It's a tricky balance to plan for the future and worry about today. I think that's the hardest part for people who don't have loved ones over there to understand.
Posted by: Beth at May 29, 2004 06:45 PM (RCNQ5)
The other day when I was mailing another package to your husband and my son at the Post Office, the postal worker asked the relationship to the name on the package. I explained it was my son and that both of my sons were over there. The 2 ladies behind me gasped. The Post Office is selling phone cards for service people in Iraq and giving a small pin to those who buy the cards. The Post Office will send the phone cards to the units in Iraq for distribution. As I was putting away my paperwork in my purse, the lady purchased a card and gave my the pin. I thanked her and then the next lady did the same thing. It was a wonderful gesture and touched me. It is these gestures that help.
Posted by: Maryellen at May 30, 2004 11:05 AM (My8fB)
Sarah, As you well know, it's been 100+ days now of encounters where I tell people I have 2 sons in Iraq. I get a lot of Oh,man, or You're kidding? or holy shit! Lately, Idon't reply, just leave that embarassing silence hanging out there to guage their opinion on Iraq. I'm sure it's now scientific, after all I try not to sound happy that my sons are over there. It's been about 3-1 that invading Iraq was a mistake. I then try to re-inforce those folks that "mistake" is too small a word- Bush is either criminally devious or criminally incompetent, or both. Occasionlly, some will defend Bush, but grocery check-out lines and such are not good debate sites. I usually end the encounter with "Regine change in November!" and I'll get a thumbs up or a blank stare. Hopefully, the thumbs up will translate into voting patterns. But pro or con, they are always supportive of the troops, esp. my ttroops. Maybe the reactions of the junior enlilsted families to your sunshine match my experiences.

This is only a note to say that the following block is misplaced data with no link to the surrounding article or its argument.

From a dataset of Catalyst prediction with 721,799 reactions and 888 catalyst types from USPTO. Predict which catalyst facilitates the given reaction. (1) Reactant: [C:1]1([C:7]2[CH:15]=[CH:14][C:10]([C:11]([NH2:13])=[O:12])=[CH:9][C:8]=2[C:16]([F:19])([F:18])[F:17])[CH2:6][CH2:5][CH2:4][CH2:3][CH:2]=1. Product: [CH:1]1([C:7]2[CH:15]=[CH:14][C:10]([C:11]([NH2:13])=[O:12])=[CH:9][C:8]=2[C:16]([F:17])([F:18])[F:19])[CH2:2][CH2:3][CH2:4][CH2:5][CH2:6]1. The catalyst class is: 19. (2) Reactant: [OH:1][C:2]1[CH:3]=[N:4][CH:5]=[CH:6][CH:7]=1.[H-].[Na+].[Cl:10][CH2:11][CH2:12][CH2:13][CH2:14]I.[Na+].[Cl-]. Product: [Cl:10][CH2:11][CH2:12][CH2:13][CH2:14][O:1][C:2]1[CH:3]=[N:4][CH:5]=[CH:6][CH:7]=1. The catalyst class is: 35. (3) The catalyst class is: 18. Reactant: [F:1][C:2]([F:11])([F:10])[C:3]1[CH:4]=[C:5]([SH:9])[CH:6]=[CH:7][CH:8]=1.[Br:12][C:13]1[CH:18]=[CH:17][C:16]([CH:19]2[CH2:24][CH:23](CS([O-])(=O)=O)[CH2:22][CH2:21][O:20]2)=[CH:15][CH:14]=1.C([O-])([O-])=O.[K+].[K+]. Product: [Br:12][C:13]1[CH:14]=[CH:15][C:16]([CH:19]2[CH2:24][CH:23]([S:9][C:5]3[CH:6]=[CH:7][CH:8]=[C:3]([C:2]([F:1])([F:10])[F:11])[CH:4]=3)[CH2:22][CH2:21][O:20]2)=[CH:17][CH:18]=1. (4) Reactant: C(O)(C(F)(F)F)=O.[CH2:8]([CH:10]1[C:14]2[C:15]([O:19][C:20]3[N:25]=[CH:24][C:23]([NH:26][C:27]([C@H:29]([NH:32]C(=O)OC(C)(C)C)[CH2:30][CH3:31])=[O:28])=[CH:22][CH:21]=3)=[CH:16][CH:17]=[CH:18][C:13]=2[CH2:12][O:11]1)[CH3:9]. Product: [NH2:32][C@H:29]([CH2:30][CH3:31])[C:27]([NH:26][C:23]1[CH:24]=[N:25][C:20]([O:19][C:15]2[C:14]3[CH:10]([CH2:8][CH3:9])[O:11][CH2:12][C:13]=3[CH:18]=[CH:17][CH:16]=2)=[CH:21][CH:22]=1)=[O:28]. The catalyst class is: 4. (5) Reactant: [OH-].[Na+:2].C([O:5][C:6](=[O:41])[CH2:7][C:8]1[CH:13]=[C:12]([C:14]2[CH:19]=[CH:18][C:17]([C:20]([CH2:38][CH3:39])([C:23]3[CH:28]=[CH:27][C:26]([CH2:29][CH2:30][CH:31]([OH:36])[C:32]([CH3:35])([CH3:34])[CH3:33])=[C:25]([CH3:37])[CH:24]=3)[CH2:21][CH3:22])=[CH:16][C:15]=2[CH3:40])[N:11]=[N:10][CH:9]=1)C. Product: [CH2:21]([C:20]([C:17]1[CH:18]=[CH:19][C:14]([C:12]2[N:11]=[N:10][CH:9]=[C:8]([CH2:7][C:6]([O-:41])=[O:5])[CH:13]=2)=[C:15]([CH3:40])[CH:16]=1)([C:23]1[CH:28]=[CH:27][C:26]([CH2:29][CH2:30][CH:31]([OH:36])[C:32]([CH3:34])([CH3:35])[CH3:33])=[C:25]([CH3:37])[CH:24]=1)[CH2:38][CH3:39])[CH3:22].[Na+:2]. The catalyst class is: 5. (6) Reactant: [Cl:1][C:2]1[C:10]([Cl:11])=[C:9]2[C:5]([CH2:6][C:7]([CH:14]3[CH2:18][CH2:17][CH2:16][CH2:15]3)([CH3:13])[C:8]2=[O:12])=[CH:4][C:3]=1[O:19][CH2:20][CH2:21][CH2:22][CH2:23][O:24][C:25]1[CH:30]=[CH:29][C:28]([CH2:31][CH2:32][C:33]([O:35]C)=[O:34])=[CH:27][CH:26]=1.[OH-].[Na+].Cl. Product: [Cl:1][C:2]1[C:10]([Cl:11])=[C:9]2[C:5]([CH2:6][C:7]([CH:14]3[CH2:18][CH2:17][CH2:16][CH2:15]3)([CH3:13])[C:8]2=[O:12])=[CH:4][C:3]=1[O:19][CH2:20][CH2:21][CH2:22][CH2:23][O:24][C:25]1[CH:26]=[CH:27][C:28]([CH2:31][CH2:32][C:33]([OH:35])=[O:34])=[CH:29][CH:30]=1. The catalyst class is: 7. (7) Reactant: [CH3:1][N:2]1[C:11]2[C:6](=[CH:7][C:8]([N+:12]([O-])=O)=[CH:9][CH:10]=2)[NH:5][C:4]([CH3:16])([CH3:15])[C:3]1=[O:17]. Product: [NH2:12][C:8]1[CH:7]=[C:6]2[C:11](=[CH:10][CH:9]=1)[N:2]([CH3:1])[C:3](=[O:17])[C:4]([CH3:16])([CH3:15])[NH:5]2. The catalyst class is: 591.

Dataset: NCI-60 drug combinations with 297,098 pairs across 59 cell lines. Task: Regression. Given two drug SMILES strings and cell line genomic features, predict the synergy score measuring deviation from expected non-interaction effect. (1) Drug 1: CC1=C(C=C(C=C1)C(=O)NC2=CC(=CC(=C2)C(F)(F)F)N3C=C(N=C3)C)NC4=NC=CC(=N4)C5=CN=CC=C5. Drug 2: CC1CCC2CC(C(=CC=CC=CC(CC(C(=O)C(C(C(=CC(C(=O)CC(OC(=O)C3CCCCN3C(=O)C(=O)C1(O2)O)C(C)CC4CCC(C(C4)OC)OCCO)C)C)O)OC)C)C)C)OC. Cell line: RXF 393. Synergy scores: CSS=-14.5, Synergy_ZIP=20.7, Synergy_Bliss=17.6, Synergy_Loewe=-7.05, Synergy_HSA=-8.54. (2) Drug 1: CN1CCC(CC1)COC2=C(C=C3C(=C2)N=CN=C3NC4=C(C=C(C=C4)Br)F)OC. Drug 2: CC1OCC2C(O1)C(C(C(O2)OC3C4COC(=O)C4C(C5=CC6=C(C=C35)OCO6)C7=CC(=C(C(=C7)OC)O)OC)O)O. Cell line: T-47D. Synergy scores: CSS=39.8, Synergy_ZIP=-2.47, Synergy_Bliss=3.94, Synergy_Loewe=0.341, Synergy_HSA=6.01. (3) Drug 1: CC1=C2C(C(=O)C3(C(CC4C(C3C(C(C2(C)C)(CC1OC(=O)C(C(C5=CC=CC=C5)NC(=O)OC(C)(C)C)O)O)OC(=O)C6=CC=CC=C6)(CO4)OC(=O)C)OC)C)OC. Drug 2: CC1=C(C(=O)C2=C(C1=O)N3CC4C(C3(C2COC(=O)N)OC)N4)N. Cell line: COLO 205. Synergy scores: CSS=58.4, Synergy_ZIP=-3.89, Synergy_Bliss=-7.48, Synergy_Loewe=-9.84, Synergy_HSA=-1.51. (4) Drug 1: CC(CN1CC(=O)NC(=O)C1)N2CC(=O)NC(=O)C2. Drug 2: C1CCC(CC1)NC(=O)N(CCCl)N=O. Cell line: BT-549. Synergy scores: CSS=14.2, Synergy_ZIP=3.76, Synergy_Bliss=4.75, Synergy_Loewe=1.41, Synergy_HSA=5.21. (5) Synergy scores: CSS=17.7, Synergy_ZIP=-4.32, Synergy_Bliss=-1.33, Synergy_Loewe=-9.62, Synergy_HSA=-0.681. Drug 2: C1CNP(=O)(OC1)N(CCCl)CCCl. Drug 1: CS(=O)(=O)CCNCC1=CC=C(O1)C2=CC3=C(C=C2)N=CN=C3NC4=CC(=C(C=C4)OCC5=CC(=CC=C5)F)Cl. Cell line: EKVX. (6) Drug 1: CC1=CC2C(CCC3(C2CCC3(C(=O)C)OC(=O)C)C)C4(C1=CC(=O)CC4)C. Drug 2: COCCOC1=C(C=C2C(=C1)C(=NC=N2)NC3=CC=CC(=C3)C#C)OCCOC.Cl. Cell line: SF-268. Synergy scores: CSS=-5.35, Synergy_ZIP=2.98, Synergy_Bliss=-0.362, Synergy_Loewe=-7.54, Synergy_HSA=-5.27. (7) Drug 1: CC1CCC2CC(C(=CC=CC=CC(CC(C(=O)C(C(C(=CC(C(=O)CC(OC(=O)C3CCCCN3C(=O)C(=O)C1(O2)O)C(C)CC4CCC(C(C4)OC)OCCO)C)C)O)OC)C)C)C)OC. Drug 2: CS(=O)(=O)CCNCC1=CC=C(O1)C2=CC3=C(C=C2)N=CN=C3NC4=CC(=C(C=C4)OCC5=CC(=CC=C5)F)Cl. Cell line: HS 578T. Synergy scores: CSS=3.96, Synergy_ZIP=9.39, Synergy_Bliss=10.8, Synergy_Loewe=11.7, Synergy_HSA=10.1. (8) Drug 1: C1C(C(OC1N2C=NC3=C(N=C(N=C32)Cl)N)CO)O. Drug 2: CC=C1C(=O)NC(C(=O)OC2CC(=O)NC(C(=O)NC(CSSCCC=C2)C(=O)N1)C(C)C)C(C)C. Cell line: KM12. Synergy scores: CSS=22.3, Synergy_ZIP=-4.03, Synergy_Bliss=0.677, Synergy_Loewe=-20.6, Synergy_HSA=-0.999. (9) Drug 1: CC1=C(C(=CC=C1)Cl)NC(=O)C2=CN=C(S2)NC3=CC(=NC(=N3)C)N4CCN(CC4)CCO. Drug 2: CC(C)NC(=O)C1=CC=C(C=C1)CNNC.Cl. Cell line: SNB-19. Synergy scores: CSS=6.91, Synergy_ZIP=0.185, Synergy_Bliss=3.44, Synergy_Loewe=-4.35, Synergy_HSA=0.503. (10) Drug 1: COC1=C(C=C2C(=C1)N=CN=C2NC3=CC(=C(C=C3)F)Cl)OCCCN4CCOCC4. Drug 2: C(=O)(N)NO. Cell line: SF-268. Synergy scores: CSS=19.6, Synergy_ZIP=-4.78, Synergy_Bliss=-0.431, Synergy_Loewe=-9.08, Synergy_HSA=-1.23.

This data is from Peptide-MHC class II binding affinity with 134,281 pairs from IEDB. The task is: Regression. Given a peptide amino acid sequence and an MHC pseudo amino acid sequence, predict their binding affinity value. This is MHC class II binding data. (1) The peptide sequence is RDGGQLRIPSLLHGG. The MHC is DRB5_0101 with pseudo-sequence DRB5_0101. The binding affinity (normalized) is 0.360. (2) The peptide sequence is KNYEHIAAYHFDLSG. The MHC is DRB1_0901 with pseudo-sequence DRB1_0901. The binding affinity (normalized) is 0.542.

Posted by: Don at May 30, 2004 11:20 AM (i86QG)
I did the same thing for thirteen months while my husband was deployed in Iraq- everything I experienced was in no way comparable to what my soldier went through. Hot here? Hotter there. Stressed out by bills and responsibilities? No contest. Power went out? Don't even mention it. That sort of thinking permeated my outlook the entire time.
Several other wives felt the same way and we broached our new found humility at our family support group meeting. The FRG Liaison NCO stayed quiet as we each took turns explaining how we no longer griped and bemoaned our daily stresses because we felt too guilty knowing out spouses had it worse.
Then our Liaison NCO got up and looked at us thoughtfully. What he said had a huge impact on me and how I viewed the deployment. He reminded us that in the military there may be a rigid hierarchy, but there was no hierarchy of pain and suffering. One soldier doesn't suffer more than another, soldiers suffer together. He stressed that as wives, we were crucial to the military family and families suffer together. Our soldiers may suffer differently but they don't necessarily suffer more. And our attitude towards sacrifice ought to be one of humor and camaraderie rather than guilt and humility. Embrace it and Laugh at it- his words.
My husband's deployment has been over for two months now. We've each had an opportunity to share things that we didn't mention while the other was gone. Traffic tickets. Close calls. That sort of thing. It is a relief not to have a misplaced sense of guilt or superiority between us when we talk about the past year. It was what it was- no need for value or judgment to be placed on it.
Posted by: Crys at May 30, 2004 02:52 PM (s6c4t)